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TFA Analysis Fails to Consider Systemic Costs of Teacher Turnover

BOULDER, CO (March 14, 2023)—A recent paper published by the Annenberg Institute at Brown University presents findings from a study examining Teach for America (TFA) teacher turnover and teachers’ contributions to fourth through eighth grade student achievement. A close look finds that the paper’s narrow focus and selective interpretation of the research literature leads to a misrepresentation of TFA’s broader outcomes.

Emilie Mitescu Reagan of Claremont Graduate University reviewed The Effects of High-Performing, High-Turnover Teachers on Long-Run Student Achievement: Evidence From Teach for America and found that its data did not support its conclusion that the benefits of hiring TFA teachers outweigh the costs.

The study focuses on teachers in New York City public schools between 2012 and 2019. Comparing TFA teachers with similarly experienced non-TFA teachers, the study examines the relationship between teacher retention and teachers’ improved performance in the early years of their careers. The study finds that, after six years of teaching, TFA teachers continue to improve their contributions to students’ standardized test scores at higher rates than their non-TFA colleagues. This finding is well-supported by the data, although only a small number of TFA teachers remain in classrooms.

Professor Reagan explains, however, that the paper’s broader conclusions overreach. Specifically, Reagan points to the conclusion that “the performance of the TFA workforce is strong enough to offset turnover,” and that the “TFA performance advantage is large enough to offset turnover costs.” Unfortunately, the paper fails to define the “costs” of turnover or to account for the broader effects of the instability of the labor market on schools and districts—including negative effects on school climate, financial costs to districts, and the disproportionate placement of inexperienced TFA teachers in under-resourced schools.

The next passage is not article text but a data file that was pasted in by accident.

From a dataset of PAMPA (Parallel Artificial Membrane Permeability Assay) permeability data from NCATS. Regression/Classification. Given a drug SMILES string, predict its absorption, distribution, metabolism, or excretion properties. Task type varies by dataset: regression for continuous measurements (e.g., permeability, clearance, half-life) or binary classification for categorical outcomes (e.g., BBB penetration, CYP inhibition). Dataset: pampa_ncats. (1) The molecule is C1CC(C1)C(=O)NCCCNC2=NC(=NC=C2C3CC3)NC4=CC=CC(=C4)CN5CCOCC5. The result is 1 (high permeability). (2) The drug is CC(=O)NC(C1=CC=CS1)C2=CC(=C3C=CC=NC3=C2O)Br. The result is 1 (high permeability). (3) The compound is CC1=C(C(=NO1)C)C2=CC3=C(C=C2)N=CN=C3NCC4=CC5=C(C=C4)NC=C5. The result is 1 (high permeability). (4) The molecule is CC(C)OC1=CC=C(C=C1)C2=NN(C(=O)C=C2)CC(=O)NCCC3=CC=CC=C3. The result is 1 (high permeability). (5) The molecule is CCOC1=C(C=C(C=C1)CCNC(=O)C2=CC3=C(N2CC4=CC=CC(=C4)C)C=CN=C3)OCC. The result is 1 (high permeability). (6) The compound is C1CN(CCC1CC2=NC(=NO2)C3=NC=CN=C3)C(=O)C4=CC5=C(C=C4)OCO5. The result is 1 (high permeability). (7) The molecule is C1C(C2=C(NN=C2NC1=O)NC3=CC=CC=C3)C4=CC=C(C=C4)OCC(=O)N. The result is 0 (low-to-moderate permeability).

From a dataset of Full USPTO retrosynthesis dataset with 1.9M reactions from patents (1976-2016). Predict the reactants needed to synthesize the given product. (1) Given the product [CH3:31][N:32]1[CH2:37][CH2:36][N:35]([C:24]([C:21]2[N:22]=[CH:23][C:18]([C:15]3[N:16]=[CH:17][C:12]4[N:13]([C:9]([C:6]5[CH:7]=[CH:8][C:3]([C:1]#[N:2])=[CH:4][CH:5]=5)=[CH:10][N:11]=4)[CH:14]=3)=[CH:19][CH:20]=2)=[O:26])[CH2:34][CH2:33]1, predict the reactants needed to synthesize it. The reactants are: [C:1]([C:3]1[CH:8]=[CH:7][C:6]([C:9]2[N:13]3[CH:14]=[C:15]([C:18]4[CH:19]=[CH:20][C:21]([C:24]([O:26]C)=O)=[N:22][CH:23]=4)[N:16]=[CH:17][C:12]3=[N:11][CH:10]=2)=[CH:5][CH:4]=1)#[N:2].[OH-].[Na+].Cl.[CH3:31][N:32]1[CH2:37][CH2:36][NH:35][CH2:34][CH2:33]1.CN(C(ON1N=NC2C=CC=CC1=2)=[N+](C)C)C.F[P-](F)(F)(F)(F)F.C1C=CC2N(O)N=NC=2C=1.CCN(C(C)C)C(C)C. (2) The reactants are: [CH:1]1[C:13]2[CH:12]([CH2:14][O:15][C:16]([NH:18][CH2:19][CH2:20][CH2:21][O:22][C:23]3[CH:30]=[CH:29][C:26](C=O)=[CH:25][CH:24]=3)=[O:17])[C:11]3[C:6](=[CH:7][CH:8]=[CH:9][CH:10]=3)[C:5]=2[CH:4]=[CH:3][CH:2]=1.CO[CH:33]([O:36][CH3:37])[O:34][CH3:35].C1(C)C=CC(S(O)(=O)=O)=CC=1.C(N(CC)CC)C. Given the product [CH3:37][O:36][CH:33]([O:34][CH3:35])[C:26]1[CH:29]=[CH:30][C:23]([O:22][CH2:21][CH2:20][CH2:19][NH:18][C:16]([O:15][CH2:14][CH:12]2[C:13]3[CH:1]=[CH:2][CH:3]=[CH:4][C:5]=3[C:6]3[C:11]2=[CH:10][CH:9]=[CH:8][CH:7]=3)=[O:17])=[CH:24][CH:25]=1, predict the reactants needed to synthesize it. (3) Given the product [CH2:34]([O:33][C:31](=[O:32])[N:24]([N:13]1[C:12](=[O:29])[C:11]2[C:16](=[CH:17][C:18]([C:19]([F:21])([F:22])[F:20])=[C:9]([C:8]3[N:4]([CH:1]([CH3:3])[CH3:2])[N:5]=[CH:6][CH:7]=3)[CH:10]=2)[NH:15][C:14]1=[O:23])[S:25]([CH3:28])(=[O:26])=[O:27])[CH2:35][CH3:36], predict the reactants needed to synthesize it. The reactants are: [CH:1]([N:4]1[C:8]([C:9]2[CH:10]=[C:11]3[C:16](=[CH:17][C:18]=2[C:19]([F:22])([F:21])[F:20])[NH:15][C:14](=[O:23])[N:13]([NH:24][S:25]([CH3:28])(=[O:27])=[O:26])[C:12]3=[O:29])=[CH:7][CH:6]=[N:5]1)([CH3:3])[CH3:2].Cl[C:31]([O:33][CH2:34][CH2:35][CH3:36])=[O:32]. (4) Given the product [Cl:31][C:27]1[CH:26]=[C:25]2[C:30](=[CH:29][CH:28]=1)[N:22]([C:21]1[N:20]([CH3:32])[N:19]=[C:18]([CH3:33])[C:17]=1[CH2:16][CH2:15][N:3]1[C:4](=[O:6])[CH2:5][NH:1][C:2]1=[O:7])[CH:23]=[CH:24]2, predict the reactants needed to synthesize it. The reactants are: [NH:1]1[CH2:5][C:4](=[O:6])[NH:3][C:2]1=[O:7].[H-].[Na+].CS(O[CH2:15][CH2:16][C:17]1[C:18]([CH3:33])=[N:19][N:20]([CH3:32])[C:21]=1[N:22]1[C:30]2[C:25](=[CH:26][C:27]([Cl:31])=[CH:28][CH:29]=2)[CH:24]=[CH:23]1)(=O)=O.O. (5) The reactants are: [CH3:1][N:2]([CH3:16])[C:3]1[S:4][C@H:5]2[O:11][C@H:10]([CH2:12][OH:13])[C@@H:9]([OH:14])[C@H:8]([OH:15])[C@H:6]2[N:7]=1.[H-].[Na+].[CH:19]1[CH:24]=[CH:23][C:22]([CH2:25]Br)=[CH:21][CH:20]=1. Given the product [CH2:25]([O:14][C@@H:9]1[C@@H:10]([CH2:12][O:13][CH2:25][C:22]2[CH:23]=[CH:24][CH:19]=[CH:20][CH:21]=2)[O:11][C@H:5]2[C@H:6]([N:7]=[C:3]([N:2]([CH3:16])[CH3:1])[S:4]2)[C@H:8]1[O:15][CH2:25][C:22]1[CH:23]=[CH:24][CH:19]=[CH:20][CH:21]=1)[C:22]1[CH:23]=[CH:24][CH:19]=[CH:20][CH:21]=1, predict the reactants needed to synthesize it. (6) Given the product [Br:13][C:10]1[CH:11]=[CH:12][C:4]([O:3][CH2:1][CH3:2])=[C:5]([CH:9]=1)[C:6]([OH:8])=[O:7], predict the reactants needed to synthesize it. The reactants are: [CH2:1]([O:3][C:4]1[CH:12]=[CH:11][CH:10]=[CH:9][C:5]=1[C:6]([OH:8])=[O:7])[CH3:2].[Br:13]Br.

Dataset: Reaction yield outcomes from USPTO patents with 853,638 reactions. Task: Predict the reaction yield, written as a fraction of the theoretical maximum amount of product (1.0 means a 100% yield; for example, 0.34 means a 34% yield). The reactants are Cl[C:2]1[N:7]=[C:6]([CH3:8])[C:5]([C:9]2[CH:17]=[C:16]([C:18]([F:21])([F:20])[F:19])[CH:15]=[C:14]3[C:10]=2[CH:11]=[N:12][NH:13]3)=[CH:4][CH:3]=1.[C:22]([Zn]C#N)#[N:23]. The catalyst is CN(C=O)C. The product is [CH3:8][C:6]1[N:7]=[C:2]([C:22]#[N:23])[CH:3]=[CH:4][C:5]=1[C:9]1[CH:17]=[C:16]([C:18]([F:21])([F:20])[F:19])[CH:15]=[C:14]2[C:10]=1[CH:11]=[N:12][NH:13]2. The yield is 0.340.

While the study may contribute to literature related to the importance of supporting and retaining early career teachers, Professor Reagan cautions policymakers about interpreting its broader conclusions about the effects of TFA teachers and alumni.

Find the review, by Emilie Mitescu Reagan, at:

Find The Effects of High-Performing, High-Turnover Teachers on Long-Run Student Achievement: Evidence From Teach for America, written by Virginia S. Lovison and published by the Annenberg Institute at Brown University, at:

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